4 open source alternatives to SurveyMonkey

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Ah, the venerable survey. It can be a fast, simple, cheap, and effective way gather the opinions of friends, family, classmates, co-workers, customers, readers, and others.

Millions turn to proprietary tools like SurveyGizmo, Polldaddy, SurveyMonkey, or even Google Forms to set up their surveys. But if you want more control, not just over the application but also the data you collect, then you'll want to go open source.

Let's take a look at four open source survey tools that can suit your needs, no matter how simple or complex those needs are.


LimeSurvey is where you turn to when you want a survey tool that can do just about everything you want it to do. You can use LimeSurvey for doing simple surveys and polls, and more complex ones that span multiple pages. If you work in more than one language, LimeSurvey supports 80 of them.

LimeSurvey also lets you customize your surveys with your own JavaScript, photos, and videos, and even by editing your survey's HTML directly. And all that is only scratching the surface of its features.

You can install LimeSurvey on your own server, or get a hosted plan that will set you back a few hundred euros a year (although there is a free option too).

JD Esurvey

If LimeSurvey doesn't pack enough features for you and Java-powered web applications are your thing, then give JD Esurvey a look. It's described as "an open source enterprise survey web application." It's definitely powerful, and ticks a number of boxes for organizations looking for a high-volume, robust survey tool.

Using JD Esurvey, you can collect a range of information including answers to "Yes/No" questions and star ratings for products and services. You can even process answers to questions with multiple parts. JD Esurvey supports creating and managing surveys with tablets and smartphones, and your published surveys are mobile friendly too. According to the developer, the application is usable by people with disabilities.

To give it a go, you can either fork JD Esurvey on GitHub or download and install a pre-compiled version of the application.

Quick Survey

For many of us, tools like LimeSurvey and JD Esurvey are overkill. We just want a quick and dirty way to gather opinions or feedback. That's where Quick Survey comes in.

Quick Survey only lets you create question-and-answer or multiple choice list surveys. You add your questions or create your list, then publish it and share the URL. You can add as many items to your survey as you need to, and the responses appear on Quick Survey's admin page. You can download the results of your surveys as a CSV file, too.

While you can download the code for Quick Survey from GitHub, it's currently optimized for Sandstorm.io and Sandstorm Oasis where you can grab it from the Sandstorm App Market.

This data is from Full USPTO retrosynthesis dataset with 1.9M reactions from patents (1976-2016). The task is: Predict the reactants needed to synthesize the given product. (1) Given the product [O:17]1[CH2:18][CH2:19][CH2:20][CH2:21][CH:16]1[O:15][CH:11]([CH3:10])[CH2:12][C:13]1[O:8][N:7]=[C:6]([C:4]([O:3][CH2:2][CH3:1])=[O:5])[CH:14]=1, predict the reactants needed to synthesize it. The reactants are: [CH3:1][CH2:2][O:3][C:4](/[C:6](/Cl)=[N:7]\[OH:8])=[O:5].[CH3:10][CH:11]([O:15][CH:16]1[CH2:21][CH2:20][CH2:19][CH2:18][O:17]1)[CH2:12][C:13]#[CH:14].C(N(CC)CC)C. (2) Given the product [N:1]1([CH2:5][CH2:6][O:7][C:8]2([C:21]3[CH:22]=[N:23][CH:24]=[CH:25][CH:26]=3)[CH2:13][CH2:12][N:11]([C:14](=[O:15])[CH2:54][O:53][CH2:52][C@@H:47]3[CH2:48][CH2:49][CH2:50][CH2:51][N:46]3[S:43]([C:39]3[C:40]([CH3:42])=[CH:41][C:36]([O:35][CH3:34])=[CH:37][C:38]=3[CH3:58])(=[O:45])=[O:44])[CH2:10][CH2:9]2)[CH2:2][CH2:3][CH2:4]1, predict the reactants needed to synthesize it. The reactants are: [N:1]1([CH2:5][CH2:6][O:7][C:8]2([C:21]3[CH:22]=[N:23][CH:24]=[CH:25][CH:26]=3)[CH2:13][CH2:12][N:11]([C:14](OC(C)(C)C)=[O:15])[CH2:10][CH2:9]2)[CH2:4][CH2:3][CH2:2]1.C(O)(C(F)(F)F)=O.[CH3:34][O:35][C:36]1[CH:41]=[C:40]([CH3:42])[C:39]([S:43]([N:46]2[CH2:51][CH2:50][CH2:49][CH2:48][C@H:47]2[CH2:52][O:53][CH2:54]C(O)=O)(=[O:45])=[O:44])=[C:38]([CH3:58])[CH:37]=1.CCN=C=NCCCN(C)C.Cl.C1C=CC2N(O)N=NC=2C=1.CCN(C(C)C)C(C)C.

In terms of features, TellForm lies somewhere between LimeSurvey and Quick Survey. It's one of those tools for people who need more than a minimal set of functions, but who don't need everything and the kitchen sink.

In addition to having 11 different types of surveys, TellForm has pretty good analytics attached to its surveys. You can easily customize the look and feel of your surveys, and the application's interface is simple and clean.

If you want to host TellForm yourself, you can grab the code from the GitHub repository. Or, you can sign up for a free hosted account.

Do you have a favorite open source tool for doing online surveys? Feel free to share it with our community by leaving a comment.

That idiot Scott Nesbitt ...
I'm a long-time user of free/open source software, and write various things for both fun and profit. I don't take myself all that seriously and I do all of my own stunts.


The problem I have with surveys is that they're mostly awful. You are given leading questions. You are expected to give a Yes/No response or make some discrete selection about something that has shades of gray or qualifications to any answer you might give.
There is a certain anti-openness to surveys as well. By generating a survey you make an effort to show how much you are out there getting people's opinions, when there is typically no forthcoming evidence to show you are using that information, bad as it might be, in some constructive way. (opensource.com should think about this whenever they have an urge to put something in the side bar about "what is your favorite ......?" Someone "wins", but so what?)
Before retirement, there were numerous surveys that were pushed out, and I never saw one that I would have any use of its results.

Creating a "good" survey is a bit of a fine art. There are definitely a lot of them out there with bias or information overload. But we've found them to be helpful in understanding our customers. Definitely agree they can sometimes be useless, as in focus groups saying they'll buy in a testing room but failing to do so at the store.

In reply to by Greg P

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